In re Investigation of Law Solutions Chicago LLC, 012221 TNCIV, M2020-00411-COA-R3-CV

Docket Nº:M2020-00411-COA-R3-CV
Opinion Judge:THOMAS R. FRIERSON, II, JUDGE
Party Name:In re INVESTIGATION OF LAW SOLUTIONS CHICAGO LLC
Attorney:Wallace W. Dietz and Briana T. Sprick Schuster, Nashville, Tennessee, for the appellant, Deighan Law LLC, formerly known as Law Solutions Chicago LLC d/b/a UpRight Law. Herbert H. Slatery, III, Attorney General and Reporter; Andrée S. Blumstein, Solicitor General; Caroline Drinnon, Assistant Atto...
Judge Panel:Thomas R. Frierson, II, J., delivered the opinion of the court, in which John W. McClarty and Kristi M. Davis, JJ., joined.
Case Date:January 22, 2021
Court:Court of Appeals of Tennessee

In re INVESTIGATION OF LAW SOLUTIONS CHICAGO LLC

No. M2020-00411-COA-R3-CV

Court of Appeals of Tennessee, Nashville

January 22, 2021

Session November 12, 2020

Appeal from the Chancery Court for Davidson County No. 19-1210-IV Russell T. Perkins, Chancellor

The trial court granted the Tennessee Attorney General's petition seeking to compel the respondent corporation, Law Solutions Chicago LLC d/b/a UpRight Law ("UpRight"), to provide information regarding the identities of consumers who had paid for but allegedly not received UpRight's services. In so ruling, the trial court determined that the attorney general had established that UpRight's practices, if proven, would likely constitute violations of the Tennessee Consumer Protection Act. The trial court also determined that the information sought was not protected by the attorney-client privilege. UpRight has appealed. Discerning no reversible error, we affirm the trial court's ruling.

Tenn. R. App. P. 3 Appeal as of Right; Judgment of the Chancery Court Affirmed; Case Remanded

Wallace W. Dietz and Briana T. Sprick Schuster, Nashville, Tennessee, for the appellant, Deighan Law LLC, formerly known as Law Solutions Chicago LLC d/b/a UpRight Law.

Herbert H. Slatery, III, Attorney General and Reporter; Andrée S. Blumstein, Solicitor General; Caroline Drinnon, Assistant Attorney General; and Travis Brown, Assistant Attorney General, for the appellee, Tennessee Attorney General and Reporter.

Thomas R. Frierson, II, J., delivered the opinion of the court, in which John W. McClarty and Kristi M. Davis, JJ., joined.

OPINION

THOMAS R. FRIERSON, II, JUDGE

I. Factual and Procedural Background

On October 9, 2019, Herbert H. Slatery, III, Tennessee Attorney General and Reporter ("the Attorney General"), filed a petition in the Davidson County Chancery Court ("trial court") requesting that the trial court order Upright to comply with a Request for Information ("RFI") issued pursuant to Tennessee Code Annotated § 47-18-106(a). As explained in the petition, the Attorney General had been investigating UpRight for alleged deceptive business practices under the Tennessee Consumer Protection Act ("TCPA") in connection with UpRight's "advertising and sale of debt relief and legal services to consumers" and had also been investigating UpRight's purported "unauthorized practice of law."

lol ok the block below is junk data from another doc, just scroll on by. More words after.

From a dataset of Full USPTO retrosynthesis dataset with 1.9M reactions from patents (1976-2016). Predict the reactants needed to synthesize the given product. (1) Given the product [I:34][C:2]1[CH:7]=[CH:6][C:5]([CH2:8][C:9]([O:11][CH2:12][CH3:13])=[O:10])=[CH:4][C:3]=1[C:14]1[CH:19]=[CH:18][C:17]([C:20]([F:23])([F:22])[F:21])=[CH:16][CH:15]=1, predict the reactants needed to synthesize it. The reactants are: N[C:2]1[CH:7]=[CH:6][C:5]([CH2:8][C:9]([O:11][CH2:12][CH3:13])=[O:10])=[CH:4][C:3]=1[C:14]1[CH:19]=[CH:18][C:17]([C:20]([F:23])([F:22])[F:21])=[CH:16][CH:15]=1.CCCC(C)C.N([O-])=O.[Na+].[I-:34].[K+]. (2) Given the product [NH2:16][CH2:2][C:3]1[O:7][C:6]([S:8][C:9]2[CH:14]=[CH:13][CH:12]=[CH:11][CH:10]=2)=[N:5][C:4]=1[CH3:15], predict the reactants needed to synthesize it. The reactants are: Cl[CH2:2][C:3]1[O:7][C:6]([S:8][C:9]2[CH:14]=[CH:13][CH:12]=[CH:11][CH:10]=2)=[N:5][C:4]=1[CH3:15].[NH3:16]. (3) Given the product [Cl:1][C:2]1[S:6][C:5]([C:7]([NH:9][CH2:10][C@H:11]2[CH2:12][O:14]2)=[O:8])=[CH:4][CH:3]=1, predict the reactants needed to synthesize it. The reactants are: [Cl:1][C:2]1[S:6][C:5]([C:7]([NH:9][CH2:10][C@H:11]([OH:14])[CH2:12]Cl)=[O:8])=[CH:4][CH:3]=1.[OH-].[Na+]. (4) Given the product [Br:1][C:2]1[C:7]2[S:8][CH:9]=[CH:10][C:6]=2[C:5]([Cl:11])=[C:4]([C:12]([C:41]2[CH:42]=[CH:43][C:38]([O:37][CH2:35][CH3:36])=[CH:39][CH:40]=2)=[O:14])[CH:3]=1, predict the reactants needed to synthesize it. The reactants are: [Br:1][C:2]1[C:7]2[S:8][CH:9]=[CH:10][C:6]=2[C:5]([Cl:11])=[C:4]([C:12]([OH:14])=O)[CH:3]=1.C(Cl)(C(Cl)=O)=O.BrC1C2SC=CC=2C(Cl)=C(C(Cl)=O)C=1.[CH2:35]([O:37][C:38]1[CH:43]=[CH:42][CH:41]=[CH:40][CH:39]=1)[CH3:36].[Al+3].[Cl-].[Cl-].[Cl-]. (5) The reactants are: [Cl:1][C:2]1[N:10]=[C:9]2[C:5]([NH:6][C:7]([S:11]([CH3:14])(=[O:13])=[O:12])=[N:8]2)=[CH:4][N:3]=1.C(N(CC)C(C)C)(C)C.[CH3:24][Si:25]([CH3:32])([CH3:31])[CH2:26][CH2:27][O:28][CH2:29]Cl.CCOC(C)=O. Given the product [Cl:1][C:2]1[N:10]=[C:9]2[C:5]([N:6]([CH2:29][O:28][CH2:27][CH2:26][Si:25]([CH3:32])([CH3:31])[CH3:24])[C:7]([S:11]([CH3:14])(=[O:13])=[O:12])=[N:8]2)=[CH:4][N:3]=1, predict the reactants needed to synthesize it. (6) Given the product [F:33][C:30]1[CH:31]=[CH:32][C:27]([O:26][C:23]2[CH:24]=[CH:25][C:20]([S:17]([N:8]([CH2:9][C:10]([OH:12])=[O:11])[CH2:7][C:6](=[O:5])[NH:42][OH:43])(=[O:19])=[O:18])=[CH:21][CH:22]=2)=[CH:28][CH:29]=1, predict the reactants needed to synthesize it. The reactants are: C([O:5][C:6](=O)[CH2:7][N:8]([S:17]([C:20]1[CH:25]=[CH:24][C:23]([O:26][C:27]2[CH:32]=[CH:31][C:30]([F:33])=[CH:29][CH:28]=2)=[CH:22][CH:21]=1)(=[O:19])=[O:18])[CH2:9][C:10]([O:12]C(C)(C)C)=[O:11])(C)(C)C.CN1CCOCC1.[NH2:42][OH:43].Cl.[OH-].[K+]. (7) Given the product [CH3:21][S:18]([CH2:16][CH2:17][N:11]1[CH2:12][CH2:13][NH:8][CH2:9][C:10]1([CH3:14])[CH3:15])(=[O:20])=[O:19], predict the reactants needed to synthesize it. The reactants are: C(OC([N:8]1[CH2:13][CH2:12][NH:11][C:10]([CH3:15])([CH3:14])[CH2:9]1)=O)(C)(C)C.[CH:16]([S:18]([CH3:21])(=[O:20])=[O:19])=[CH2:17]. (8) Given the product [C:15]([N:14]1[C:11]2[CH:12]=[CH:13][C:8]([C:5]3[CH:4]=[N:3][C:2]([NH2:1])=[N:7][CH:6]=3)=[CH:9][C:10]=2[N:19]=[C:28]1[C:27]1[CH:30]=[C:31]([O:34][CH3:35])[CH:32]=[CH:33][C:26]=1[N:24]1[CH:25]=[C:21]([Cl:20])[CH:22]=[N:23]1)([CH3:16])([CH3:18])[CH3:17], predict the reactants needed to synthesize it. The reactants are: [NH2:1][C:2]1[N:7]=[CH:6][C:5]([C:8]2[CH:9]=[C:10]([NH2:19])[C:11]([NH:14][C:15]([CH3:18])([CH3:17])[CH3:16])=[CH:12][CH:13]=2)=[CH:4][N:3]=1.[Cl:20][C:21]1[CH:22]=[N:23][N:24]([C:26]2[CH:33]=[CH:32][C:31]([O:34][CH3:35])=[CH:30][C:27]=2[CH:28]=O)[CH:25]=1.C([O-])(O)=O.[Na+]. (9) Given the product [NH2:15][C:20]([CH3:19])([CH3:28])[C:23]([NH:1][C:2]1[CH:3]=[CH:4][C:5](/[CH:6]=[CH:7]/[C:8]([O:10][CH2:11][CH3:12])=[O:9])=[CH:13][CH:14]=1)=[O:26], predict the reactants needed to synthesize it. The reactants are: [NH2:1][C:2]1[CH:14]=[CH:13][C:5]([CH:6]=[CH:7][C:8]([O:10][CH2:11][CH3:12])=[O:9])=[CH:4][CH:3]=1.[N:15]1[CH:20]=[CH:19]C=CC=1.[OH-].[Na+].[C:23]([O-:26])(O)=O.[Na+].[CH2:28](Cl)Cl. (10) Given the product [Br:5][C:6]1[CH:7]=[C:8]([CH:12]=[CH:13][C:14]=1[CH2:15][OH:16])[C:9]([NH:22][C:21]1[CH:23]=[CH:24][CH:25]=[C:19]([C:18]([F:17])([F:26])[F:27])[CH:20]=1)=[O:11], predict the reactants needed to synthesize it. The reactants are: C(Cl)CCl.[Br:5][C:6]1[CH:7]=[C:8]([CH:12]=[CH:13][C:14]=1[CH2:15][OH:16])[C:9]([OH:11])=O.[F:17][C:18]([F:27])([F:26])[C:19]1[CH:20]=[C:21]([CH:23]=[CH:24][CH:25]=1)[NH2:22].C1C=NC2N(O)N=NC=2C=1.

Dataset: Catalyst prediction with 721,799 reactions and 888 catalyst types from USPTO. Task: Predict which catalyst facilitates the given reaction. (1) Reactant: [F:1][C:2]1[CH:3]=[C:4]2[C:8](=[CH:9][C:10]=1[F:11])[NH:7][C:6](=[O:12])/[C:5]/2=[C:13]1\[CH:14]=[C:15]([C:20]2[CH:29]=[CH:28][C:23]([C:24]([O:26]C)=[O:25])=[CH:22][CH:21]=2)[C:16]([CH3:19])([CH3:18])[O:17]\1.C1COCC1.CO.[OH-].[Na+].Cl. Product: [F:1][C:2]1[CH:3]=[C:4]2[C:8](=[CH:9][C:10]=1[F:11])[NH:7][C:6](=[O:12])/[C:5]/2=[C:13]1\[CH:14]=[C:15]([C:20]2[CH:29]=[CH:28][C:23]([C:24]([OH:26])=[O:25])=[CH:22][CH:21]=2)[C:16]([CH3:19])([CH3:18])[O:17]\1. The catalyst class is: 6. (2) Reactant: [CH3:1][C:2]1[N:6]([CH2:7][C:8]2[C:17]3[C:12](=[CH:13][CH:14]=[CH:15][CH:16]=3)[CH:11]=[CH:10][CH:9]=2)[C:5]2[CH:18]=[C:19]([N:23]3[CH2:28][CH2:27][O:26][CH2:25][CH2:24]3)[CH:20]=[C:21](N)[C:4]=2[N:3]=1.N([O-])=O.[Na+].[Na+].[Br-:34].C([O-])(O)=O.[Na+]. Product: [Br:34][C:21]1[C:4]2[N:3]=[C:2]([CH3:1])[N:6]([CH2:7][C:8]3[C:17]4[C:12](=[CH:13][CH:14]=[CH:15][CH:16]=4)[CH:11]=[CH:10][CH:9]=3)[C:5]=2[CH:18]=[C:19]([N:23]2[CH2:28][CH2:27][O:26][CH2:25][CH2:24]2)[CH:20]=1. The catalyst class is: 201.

The Attorney General asserted that UpRight paired consumers in need of debt relief services with local bankruptcy attorneys. However, according to the Attorney General, UpRight did not always provide the services for which consumers had paid. The Attorney General sought, within the RFI, a list of Tennessee consumers, including names and addresses ("identifying information"), who had partially paid UpRight's fees but had received no services. The Attorney General also averred that UpRight refused to provide this information, which the Attorney General had deemed relevant to his investigation.

UpRight filed a response opposing the Attorney General's petition, asserting that it had already produced over 14, 000 pages of written documents in addition to searchable data files. UpRight asserted that the identifying information concerning clients who had not yet filed bankruptcy proceedings was protected by the attorney-client privilege and could not be disclosed by UpRight without the clients' consent. UpRight further asserted that it provided many other "bankruptcy services" to clients aside from the filing of a bankruptcy petition. In support, UpRight filed an affidavit from its associate general counsel attesting to the types of services that UpRight provided to its clients prior to the filing of a bankruptcy petition.

On December 4, 2019, the Attorney General filed a reply, claiming that the threshold requirements set forth in U.S. v. Morton Salt Co., 338 U.S. 632 (1950), had been met inasmuch as the RFI was within the Attorney General's authority to issue, was not too indefinite, and was reasonably relevant to the investigation. The Attorney General posited that UpRight had failed to rebut the validity of the RFI.

On February 14, 2020, the trial court entered a final order. The court determined that the Attorney General had the power to investigate a potential violation of the TCPA and that the person or entity being investigated could be required to "make available for examination all documentary material and information relevant to the subject matter of the investigation." See Tenn. Code Ann. § 47-18-106(a)(1) (Supp. 2019). As the court noted, although the statute further provided that the respondent could petition the Circuit or Chancery Courts of Davidson County for a protective order, UpRight had failed to seek such relief.